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With COVID-19 variants on the rise, Santa Clara County faces race to vaccinate

Health leaders stress protective measures before deadlier form of coronavirus takes hold

Santa Clara County health leaders provide an update on the number of COVID-19 variant cases in the county at a press conference on April 1, 2021.

Santa Clara County has seen a rise in residents infected with COVID-19 variants, a sign that efforts to curb the pandemic remain precarious, county public health leaders said during a Thursday press conference.

The county has cases of variants first identified in Brazil, Japan, South Africa, the United Kingdom and other parts of California, which county Health Officer Dr. Sara Cody called "variants of concern."

As of last week, every variant identified so far by the Centers for Disease Control and Prevention has been detected in the county. All have either shown to be or are presumed to be circulating in the community, she said.

As of March 27, the county has recorded the following number of variant cases:

• Ninety-two confirmed cases of B.1.1.7, which was first detected in the United Kingdom.

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• Three confirmed cases of B.1.351, first detected in South Africa

• One case of P.1 first detected in Japan and Brazil.

• More than 1,000 confirmed cases of California variants B.1.427 and B.1.429.

In addition, the first two cases of variants detected in New York — one each of B.1.525 and B.1.526 — are confirmed in the county.

Only a small percentage of COVID-19-positive specimens undergo genomic sequencing, which looks for mutations. Still, the proportion of cases linked to more transmissible variants is climbing and signals a worrying trend, Cody said.

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"This is important to know. Right now we're in a race between the variant and the vaccine," she said, noting the county and state have a shortage of doses to immunize the public against the deadly disease.

"Genomic sequencing is allowing us to confirm what we already presumed based on national trends, which is the presence and unfortunate increase of variants in our community. We're already seeing surges in other parts of the country, likely driven by variants. Combined with the data we are seeing locally, these are important warning signs that we must continue to minimize the spread. We can still stop a surge from happening here if we hold onto our tried and true prevention measures for a little longer while we increase our vaccination rates," she said in a statement.

The encouraging decline in the number of positive COVID-19 cases has leveled off to October 2020 levels, causing concern that the county, state and other parts of the U.S. are headed toward another surge, she said during Thursday's press conference. The increase in variants is particularly concerning as health officials struggle to get a limited allocation of doses into the arms of the public as quickly as possible.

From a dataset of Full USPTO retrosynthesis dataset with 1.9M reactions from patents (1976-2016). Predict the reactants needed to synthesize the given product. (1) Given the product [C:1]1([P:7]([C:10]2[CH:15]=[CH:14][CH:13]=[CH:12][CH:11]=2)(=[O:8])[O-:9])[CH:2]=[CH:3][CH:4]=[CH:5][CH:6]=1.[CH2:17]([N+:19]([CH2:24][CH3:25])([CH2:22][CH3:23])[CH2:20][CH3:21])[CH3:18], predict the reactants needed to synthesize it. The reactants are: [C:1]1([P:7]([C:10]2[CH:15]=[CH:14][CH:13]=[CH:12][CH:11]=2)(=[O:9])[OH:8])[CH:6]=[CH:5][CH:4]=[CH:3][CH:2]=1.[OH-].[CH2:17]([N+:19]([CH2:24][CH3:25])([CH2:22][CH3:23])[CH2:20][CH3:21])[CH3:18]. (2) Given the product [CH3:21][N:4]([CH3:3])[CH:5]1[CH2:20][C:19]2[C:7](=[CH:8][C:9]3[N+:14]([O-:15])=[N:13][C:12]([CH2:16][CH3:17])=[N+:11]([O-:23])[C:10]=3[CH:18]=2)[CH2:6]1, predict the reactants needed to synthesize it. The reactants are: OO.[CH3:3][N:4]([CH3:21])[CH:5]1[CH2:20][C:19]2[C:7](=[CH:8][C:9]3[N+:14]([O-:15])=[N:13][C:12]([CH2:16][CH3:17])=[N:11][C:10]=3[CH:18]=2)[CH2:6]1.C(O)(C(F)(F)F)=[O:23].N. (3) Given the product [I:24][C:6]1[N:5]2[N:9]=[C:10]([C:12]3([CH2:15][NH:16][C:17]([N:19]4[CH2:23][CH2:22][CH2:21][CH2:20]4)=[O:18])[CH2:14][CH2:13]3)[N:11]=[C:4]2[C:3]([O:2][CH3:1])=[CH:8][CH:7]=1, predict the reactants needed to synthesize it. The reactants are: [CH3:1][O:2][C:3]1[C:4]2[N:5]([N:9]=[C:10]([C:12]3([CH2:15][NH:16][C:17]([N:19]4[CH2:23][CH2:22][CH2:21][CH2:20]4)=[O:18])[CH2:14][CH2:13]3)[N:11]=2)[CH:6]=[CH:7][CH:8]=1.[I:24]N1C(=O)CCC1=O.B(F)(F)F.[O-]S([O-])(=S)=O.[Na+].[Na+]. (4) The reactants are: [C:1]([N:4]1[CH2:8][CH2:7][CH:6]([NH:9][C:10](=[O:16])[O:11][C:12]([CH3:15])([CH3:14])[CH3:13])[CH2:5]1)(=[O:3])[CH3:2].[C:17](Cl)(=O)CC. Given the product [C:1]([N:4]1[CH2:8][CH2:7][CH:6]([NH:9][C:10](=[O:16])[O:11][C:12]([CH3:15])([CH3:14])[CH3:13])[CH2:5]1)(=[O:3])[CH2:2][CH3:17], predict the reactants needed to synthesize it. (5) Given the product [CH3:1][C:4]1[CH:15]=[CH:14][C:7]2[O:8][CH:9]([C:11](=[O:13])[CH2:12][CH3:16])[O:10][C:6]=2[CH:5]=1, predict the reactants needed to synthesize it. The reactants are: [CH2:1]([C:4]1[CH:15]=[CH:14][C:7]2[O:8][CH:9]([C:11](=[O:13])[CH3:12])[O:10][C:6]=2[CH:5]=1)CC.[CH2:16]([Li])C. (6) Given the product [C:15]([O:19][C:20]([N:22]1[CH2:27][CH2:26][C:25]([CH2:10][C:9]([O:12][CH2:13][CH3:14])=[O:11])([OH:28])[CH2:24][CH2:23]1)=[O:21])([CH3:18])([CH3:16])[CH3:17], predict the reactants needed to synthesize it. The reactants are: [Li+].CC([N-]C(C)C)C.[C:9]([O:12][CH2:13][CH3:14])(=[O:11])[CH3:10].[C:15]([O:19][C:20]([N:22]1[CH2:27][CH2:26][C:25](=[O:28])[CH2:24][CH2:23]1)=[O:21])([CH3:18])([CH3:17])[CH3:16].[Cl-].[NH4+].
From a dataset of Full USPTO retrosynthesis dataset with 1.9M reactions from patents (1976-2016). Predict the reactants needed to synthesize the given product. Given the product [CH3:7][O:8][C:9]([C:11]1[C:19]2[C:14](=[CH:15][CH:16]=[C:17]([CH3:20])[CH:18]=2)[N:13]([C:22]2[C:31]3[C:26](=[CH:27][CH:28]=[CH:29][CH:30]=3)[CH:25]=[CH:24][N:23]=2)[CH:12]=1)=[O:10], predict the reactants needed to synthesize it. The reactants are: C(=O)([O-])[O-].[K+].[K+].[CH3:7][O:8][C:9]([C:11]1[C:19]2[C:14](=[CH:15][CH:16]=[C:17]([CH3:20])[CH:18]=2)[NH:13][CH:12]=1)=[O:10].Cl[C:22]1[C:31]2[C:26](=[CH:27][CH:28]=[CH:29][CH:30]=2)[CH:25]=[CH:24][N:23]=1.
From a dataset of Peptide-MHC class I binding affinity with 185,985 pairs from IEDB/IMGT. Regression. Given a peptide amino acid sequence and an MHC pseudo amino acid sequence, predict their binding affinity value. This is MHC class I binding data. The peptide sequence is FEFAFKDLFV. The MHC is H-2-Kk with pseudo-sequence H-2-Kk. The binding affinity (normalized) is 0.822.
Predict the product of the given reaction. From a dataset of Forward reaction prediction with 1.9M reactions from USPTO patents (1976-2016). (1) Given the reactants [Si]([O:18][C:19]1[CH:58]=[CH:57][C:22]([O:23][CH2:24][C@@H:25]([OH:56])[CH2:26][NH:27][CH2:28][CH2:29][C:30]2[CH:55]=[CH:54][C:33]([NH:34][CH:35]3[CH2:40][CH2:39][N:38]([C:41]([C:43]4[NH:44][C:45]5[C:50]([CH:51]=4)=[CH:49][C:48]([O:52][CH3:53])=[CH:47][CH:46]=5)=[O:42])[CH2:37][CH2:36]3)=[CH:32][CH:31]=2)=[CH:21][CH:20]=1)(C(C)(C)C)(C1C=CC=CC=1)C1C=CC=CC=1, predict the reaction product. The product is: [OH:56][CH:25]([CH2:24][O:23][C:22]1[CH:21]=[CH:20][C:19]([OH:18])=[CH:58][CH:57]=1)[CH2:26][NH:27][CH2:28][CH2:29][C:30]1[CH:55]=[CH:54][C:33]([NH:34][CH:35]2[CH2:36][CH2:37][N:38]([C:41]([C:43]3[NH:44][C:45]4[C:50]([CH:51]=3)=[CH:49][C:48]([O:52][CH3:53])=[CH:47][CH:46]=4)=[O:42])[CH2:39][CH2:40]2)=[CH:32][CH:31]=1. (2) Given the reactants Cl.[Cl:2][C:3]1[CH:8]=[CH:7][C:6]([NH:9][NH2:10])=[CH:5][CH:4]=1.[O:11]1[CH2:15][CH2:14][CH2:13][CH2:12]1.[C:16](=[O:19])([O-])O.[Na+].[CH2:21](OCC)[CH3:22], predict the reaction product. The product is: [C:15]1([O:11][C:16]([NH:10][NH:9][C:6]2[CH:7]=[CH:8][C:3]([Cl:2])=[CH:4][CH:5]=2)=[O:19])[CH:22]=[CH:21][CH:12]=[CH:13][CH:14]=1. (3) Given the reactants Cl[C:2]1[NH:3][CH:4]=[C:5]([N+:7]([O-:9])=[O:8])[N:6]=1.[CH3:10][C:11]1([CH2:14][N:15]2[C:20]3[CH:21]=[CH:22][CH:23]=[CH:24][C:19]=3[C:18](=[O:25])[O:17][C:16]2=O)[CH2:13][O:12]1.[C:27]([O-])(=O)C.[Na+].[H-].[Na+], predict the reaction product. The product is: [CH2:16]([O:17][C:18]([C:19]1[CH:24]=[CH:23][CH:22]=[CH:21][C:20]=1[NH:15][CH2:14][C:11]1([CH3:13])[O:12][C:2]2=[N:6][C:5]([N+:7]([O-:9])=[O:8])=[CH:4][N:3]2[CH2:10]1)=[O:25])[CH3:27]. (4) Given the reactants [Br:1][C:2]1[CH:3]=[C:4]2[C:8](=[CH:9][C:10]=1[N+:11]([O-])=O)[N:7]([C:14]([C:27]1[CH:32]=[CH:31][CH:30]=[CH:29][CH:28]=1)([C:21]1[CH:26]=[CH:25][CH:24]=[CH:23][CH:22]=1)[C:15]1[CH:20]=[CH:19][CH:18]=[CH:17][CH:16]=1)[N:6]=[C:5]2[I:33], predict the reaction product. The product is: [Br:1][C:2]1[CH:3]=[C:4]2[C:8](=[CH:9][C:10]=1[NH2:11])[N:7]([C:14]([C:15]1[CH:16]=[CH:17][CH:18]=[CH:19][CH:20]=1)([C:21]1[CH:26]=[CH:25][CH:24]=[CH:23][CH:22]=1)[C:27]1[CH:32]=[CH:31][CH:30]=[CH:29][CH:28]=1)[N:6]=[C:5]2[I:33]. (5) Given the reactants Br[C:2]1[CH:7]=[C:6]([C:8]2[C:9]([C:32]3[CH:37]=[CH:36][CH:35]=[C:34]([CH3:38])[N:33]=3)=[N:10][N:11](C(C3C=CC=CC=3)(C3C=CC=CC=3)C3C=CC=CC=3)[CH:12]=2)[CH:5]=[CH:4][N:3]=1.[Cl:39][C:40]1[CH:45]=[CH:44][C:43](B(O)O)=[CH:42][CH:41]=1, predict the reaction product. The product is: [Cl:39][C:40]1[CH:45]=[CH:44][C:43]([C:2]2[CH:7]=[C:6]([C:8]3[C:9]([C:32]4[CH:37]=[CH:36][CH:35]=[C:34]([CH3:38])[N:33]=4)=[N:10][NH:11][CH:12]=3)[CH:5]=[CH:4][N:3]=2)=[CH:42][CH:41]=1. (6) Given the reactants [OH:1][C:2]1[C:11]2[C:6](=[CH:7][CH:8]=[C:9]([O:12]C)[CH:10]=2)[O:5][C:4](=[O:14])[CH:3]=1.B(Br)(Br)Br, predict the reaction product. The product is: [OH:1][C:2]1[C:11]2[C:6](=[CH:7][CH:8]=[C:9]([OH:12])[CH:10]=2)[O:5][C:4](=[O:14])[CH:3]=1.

The number of vaccine doses from the state has remained flat over the past several weeks. This week’s allotment allowed for roughly 35,000 first-dose appointments. Next week, the county will receive 71,900 doses, 49,000 of which are designated as first doses. The number is small considering the county's 1.9 million inhabitants, said Dr. Marty Fenstersheib, the county's COVID-19 testing and vaccination officer. (The total allocation does not include doses for Kaiser Permanente and Sutter Health/Palo Alto Medical Foundation, which receive their supply directly from the state, he added.)

So far, 34% of county residents ages 16 and older have received one dose of vaccine and 20%, or 1 in 5 residents, are fully vaccinated. Vaccines from manufacturers Pfizer-BioNTech and Moderna require a two-shot regimen; the newer Johnson & Johnson vaccine requires a single shot, Fenstersheib said.

The state expects to receive an estimated 4 million doses per week by mid-May and allocations are also expected to pick up in mid-April, he said. Fenstersheib expects the county will reach its goal of having 80% of residents vaccinated by August, the level at which is thought to achieve so-called "herd immunity."

In the meantime, health officials worry the shortage of vaccine doses and the public's sometimes lax approach to protective measures, such as social distancing, mask wearing and limited travel, will allow the virus to continue to mutate into more deadly or more transmissible forms. The current manufacturing issues discovered with some of the Johnson & Johnson doses presents an unknown variable. Although the state has received more than 500,000 doses of the J&J vaccine, it's unknown if the production-line issues will affect future dose allocations, Fenstersheib said.

Cody urged the public to continue wearing a mask in the event that those who have been immunized become asymptomatic carriers of the disease or also become infected with a stronger variant. Although the current vaccines are thought to be a safeguard against the current strains, the vaccines are not completely protective. There is always the threat of a variant against which the vaccine would be far less effective, she said.

County leaders urge anyone who travels to quarantine upon their return. They also recommend community members to keep activities outdoors instead of indoors and get vaccinated when they become eligible. Although most activities are now allowed, many are high-risk and are not recommended, county officials said.

Find comprehensive coverage on the Midpeninsula's response to the new coronavirus by Palo Alto Online, the Mountain View Voice and the Almanac here.